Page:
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West Side Story, as I've mentioned in other diaries about it, has always been in a special class by itself, on both stage and screen. Yet, I have to admit, that although I've seen a number of good stage productions of this wonderful musical that I've liked a great deal, I do tend to lean more towards the movie version. As a classic film, West Side Story still stands out, and is one of the few older classic films that doesn't seem somewhat frayed around the edges. Sure, there are a number of classic films, and even some newer films as well, that I've liked well enough to see more than once, but even most of the other older classic films, even the ones I've liked quite well, do seem somewhat frayed around the edges, if one gets the drift. Unlike West Side Story, most of the older classic films I can just take or leave. Unlike with West Side Story, I wouldn't make special road trips to neighboring states, or even the opposite end of the Bay State specially to go see a screening of most older classics...

West Side Story, as a classic film remains a charmer not only because of the subject matter, but because of the entire way in which the subject matter is handled. The fact that so much of West Side Story is told through dance, an intensely brilliant musical score, the fact that the on-location Manhattan and downtown Los Angeles filming areas and the sound-stage sets are so seamlessly and creatively put together to make the scenery look uncannily like a rough-and-rundown area of a large American city, plus the beautiful cinematography and costumes, and the wonderful cast, all of which are combined together to flesh out a beautiful story of love and romance that takes place and attempts to survive amid urban gang warfare and racial/ethnic hostilities and tribal loyalties, as well as attempts by adults to help the young people move in a better direction that prove to be futile at times.

Due to the very story behind West Side Story, as well as the cinematography, this is a film, to me, that absolutely must be watched from beginning to end. Otherwise, it feels like the story has been totally disrupted...and broken, if one gets the drift. If, for example, one misses the first 15 to twenty minutes of West Side Story, it can be more difficult for somebody who's not familiar with the story to really know where all the characters in this film are coming from, and who they really are. The overture of the film West Side Story does precisely that, by starting out with the environment that both the Jets and the Sharks, as well as the romancing Tony and Maria, and Anita and Bernardo, as well as the adults who (with a certain amount of trepidation and exasperation), attempt to help them and steer them in a better direction, are exposed to and/or have been born and raised up in.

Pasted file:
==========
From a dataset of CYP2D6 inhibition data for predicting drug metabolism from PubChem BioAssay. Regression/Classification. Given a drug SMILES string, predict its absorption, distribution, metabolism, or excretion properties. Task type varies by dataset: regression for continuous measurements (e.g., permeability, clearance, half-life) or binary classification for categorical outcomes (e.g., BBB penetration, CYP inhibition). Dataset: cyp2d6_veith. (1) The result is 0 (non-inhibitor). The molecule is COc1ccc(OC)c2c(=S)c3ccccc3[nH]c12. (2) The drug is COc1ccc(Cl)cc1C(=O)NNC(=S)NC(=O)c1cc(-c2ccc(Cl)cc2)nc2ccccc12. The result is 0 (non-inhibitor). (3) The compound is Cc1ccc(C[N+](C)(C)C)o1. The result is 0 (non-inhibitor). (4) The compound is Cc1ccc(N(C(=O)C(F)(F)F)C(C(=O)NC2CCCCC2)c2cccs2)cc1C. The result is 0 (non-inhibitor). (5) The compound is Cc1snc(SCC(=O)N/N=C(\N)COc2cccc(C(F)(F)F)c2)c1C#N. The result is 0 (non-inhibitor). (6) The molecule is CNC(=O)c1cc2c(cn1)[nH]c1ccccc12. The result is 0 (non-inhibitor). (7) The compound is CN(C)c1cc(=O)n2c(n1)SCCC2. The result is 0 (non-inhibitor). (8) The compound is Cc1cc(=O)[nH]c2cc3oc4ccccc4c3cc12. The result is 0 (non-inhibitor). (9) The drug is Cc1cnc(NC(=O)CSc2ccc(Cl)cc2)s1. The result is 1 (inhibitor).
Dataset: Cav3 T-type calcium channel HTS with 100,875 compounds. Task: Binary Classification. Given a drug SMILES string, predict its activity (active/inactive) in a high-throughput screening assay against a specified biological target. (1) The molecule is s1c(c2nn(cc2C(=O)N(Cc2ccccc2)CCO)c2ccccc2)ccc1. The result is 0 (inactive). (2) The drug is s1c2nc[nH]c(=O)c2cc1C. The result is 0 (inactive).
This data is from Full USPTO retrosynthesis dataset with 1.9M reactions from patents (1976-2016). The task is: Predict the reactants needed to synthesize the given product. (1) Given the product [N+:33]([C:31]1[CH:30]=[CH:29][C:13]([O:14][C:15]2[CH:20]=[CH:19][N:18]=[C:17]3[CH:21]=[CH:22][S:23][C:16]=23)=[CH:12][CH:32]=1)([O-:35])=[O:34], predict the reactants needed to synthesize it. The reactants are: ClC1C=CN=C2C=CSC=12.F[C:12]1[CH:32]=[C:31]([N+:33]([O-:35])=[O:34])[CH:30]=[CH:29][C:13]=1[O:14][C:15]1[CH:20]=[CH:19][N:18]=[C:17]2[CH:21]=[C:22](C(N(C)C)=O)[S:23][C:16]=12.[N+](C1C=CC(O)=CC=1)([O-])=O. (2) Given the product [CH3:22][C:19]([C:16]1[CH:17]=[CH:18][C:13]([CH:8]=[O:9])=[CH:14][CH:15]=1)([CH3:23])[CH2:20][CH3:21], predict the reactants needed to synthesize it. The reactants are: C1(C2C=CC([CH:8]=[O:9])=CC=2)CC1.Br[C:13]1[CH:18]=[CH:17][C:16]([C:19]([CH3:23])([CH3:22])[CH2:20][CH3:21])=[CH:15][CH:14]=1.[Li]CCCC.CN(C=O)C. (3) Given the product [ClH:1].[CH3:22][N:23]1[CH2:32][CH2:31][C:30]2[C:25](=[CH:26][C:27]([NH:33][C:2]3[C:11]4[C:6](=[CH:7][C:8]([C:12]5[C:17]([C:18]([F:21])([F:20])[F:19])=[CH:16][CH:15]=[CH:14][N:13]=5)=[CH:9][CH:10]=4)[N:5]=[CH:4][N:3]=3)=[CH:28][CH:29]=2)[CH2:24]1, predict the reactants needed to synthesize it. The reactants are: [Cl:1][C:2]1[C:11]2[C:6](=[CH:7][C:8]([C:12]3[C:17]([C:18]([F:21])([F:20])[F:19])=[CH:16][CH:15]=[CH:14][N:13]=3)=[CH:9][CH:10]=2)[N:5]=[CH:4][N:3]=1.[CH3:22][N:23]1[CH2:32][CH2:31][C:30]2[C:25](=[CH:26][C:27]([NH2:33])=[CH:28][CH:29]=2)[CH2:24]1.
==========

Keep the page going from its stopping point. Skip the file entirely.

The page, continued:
Of course, in real life, the kind of environments that people do get raised up in and exposed to also contribute a great deal to what kind of people they are, and their type(s) of personalities, which is also part of West Side Story, as well. A good part of West Side Story's charm also lies with the fact that there is a certain amount of old-fashioned-ness to it, which is another reason that West Side Story, as a great classic film, should never, ever be re-made. The fact that it was filmed during a time when the parts of New York City and downtown Los Angeles were rather rough and run-down, in reality, has also given this great classic film its special charm, as well. The popularity of West Side Story, both as a film and as a stage play also lies with the subject matter, and, as I've recently put it in another post, the fact that it's so relevant, in our society, and worldwide, as well.

The various emotions and tempos of West Side Story, which, even today, still produce a great deal of excitement, due to being so beautifully expressed in the form of dance, also give West Side Story its charm. The Jet gang whistles, clearly derived from the three-noted sofar horn sound, which also takes place throughout much of the musical score, as well as the finger-snapping, the variation of emotions, and the fact that there's a message of reconciliation and acceptance in the end, when Anybodys finally gets accepted as an equal by the Jets as a result of her persistence, toughness and resourcefulness, and the at-least momentary intergroup understanding in tragedy when several Jets and Sharks come together to carry Tony's body off after he's been shot and killed by an angry, jealous Chino, in retaliation for having killed his fellow Shark member and friend, Bernardo, also help make West Side Story as charming as it is, even today, as well.

It is this kind of special charm that West Side Story, as a classic film, emanates, that makes me want to see it over and over and over again, without getting tired of it. It's West Side Story's special charm that makes the MGM quote "Unlike other classics, West Side Story grows younger." absolutely spot-on, as well.

All told, I admit, that even when I've recently seen a screening of West Side Story, or even when I've just seen a very new film, or another older classic that I like very much, my heart always goes back to West Side Story, so I keep my ears and eyes peeled for another screening of this great classic. To put it as succinctly as possible, West Side Story is a classic film that continues to live on in the hearts and minds of the people (myself included!), and has a powerful hold on the human imagination and psyche.

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West Side Story

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